“What you’re left with is this very self-protected, easily stressed brain. It changes development,” Darcia continued.

And it changes culture. It’s a closed loop, actually, so that our childrearing practices dictates culture and our culture dictates childrearing. And that’s why much of the Western culture is competitive, self-contained, autonomous and disconnected rather than the connected communities that healthy right brain development promotes.

That’s what Attachment Parenting International is trying to do — to change culture from one that ignores the critical importance of attachment to one that embraces the normality of healthy family relationships, securely attached children and connected communities.

“We’re all trying to get back on track,” as Darcia concluded.

Yes, we are — one family at a time.



2014 Conference: The Milky Way

milky wayThis has been seven years in the making.

I had seen “The Milky Way” film before during a local 2014 World Breastfeeding Week event. It was powerful then, and it was no less powerful this second time around, here in South Bend, Indiana, USA, at Notre Dame University at the 2014 Attachment Parenting International conference, “Pathways to Child Flourishing.”

This time around, the producers of the film were available for discussion: Chantal Molnar and Jennifer Davidson. And that’s where I learned that it took seven — SEVEN — years for them to make their film, “The Milky Way.” During that time, Attachment Parenting has really come into its own as far as the national conversation goes…here in the United States.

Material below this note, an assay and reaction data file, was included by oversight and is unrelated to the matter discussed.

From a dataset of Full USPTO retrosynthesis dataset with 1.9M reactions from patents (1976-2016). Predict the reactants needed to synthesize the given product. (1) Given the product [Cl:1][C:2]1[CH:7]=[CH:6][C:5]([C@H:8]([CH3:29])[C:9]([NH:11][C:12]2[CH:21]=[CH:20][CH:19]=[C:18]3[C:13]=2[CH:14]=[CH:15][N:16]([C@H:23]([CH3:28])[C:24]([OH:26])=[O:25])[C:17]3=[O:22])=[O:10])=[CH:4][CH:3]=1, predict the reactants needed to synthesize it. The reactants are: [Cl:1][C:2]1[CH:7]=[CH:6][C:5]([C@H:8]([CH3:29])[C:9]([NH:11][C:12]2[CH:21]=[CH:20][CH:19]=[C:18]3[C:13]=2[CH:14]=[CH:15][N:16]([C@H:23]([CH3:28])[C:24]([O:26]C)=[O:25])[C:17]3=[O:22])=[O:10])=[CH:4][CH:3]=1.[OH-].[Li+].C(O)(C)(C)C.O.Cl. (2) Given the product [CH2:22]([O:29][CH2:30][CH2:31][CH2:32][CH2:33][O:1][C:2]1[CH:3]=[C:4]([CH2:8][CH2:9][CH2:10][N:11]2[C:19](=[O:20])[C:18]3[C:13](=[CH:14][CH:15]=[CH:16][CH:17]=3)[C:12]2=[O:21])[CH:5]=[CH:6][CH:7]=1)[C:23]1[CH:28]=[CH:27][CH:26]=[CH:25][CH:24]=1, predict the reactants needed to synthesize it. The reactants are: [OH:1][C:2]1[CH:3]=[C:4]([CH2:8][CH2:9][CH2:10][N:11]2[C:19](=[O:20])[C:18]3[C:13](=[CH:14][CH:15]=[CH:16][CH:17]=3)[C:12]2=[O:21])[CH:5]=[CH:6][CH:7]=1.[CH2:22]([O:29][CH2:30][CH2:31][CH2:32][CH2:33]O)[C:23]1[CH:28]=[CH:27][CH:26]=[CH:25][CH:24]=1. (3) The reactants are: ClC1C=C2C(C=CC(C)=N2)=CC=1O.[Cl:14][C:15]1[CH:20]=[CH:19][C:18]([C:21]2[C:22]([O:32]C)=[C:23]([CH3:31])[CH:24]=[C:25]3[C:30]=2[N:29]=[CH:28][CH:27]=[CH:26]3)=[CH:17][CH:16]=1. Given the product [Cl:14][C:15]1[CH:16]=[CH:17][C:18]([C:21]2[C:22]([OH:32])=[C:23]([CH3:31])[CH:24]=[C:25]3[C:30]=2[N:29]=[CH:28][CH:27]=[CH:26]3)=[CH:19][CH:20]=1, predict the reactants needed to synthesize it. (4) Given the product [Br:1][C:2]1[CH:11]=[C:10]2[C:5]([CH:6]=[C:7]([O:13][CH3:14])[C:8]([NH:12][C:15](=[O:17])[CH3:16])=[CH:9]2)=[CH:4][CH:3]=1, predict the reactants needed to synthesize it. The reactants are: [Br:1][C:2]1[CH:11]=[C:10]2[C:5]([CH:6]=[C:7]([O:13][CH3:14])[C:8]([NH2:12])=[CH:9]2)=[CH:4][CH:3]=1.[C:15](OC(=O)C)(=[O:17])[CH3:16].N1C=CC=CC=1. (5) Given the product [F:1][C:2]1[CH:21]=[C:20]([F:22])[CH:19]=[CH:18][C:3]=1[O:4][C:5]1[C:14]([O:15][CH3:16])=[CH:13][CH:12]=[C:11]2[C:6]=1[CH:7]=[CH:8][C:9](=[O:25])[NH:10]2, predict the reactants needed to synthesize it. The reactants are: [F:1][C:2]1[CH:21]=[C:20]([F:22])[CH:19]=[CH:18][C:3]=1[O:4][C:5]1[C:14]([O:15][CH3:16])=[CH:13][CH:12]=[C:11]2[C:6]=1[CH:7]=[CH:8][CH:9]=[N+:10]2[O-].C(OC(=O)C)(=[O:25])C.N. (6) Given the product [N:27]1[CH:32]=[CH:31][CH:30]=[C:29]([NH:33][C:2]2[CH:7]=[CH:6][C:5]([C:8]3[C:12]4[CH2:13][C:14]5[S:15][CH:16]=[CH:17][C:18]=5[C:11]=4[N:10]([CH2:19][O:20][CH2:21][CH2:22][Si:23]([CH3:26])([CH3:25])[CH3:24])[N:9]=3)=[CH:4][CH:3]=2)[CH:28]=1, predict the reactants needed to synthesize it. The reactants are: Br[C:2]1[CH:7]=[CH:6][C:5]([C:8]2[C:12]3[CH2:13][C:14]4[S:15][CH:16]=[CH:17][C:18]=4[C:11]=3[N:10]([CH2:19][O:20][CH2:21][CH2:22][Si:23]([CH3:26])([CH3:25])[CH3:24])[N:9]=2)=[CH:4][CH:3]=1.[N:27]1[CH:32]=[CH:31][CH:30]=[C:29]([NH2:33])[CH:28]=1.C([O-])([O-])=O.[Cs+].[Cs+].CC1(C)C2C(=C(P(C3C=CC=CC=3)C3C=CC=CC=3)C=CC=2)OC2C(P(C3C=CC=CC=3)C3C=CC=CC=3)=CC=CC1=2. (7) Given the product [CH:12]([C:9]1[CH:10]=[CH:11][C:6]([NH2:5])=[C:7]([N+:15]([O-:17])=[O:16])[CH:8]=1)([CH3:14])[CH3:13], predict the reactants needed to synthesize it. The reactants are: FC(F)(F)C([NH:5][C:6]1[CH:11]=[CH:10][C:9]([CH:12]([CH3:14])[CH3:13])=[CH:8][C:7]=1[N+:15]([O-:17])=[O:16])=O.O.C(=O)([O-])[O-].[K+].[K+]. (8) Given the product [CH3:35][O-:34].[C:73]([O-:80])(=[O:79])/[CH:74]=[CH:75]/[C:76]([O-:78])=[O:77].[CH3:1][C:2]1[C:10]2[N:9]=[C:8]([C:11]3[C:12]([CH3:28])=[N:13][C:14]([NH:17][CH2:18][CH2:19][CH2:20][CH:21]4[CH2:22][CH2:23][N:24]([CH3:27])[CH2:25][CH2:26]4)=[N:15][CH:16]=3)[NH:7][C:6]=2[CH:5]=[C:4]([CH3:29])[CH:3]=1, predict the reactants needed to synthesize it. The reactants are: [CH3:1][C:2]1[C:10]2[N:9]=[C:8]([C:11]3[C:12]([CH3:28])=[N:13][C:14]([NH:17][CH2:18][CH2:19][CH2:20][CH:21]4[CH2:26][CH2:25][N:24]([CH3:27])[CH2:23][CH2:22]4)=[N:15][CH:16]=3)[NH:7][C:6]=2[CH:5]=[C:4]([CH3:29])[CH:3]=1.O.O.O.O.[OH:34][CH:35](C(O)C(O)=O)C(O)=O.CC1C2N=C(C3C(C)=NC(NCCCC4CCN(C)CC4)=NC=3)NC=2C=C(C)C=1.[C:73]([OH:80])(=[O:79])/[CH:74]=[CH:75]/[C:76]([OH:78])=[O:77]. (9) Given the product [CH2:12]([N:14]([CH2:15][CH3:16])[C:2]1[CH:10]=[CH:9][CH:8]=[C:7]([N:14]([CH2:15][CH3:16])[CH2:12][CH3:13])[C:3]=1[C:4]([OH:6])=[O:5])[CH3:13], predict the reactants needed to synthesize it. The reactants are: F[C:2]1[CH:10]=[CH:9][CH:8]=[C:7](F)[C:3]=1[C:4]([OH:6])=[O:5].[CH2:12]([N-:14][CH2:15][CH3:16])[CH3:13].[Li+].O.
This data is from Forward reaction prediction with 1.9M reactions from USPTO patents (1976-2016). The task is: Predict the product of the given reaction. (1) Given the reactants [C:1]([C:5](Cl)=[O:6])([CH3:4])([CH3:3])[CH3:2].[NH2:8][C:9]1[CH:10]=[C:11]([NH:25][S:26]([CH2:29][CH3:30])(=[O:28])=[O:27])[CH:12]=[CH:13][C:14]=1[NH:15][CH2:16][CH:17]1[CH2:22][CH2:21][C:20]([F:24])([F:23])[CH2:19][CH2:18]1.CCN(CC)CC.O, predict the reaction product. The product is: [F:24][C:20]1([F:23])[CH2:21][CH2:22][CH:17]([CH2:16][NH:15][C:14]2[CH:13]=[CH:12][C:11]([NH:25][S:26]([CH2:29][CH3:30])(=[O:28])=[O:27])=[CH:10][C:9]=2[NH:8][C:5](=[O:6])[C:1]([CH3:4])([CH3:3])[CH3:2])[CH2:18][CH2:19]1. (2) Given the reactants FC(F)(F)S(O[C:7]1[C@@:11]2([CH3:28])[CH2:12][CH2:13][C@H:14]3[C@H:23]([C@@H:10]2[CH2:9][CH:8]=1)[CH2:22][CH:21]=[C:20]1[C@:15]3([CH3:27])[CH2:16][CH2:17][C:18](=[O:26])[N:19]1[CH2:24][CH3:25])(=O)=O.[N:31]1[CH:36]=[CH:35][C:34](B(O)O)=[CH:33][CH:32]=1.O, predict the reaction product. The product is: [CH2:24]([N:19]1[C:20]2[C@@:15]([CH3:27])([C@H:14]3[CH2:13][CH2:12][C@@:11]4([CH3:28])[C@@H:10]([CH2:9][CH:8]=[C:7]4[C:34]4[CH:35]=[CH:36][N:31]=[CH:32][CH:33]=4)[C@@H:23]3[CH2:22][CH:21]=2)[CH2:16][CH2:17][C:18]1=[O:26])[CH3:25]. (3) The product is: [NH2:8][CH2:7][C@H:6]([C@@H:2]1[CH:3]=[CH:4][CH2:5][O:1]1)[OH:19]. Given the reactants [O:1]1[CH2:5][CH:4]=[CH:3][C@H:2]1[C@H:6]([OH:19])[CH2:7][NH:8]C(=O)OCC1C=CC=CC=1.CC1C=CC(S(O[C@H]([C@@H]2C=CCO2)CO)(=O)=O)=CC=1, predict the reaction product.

We seem to be at a tipping point. There are so many people — parents and non-parents even, professionals within parent support and beyond — who are joining the Attachment Parenting movement, and the Western culture seems ripe for questioning the status quo.

The purpose behind making “The Milky Way” film is to help change the world. I believe that it could, that it is. It is getting people talking, helping members of Western society to reframe their minds around what’s supposed to be normal about infant development specific to breastfeeding.

It is empowering women to advocate for themselves. And that can change the world, one mother, one baby, at a time.

During the discussion afterwards, audience members — parents just like you and me — had the opportunity to ask questions. There was much discussion about the varying experience levels and approaches to breastfeeding support by lactation professionals, the milk bank movement, what advocacy work is happening that can help working breastfeeding moms, exactly how little medical students learn about breastfeeding in med school and the amazing things that countries beyond the United States — like Germany and Sweden — are doing to promote secure attachment from even before birth.

My husband, after watching the film and attending the discussion at the conference, said we should move from the United States to Sweden. I have to admit, it’s tempting.

It was a great start to the conference.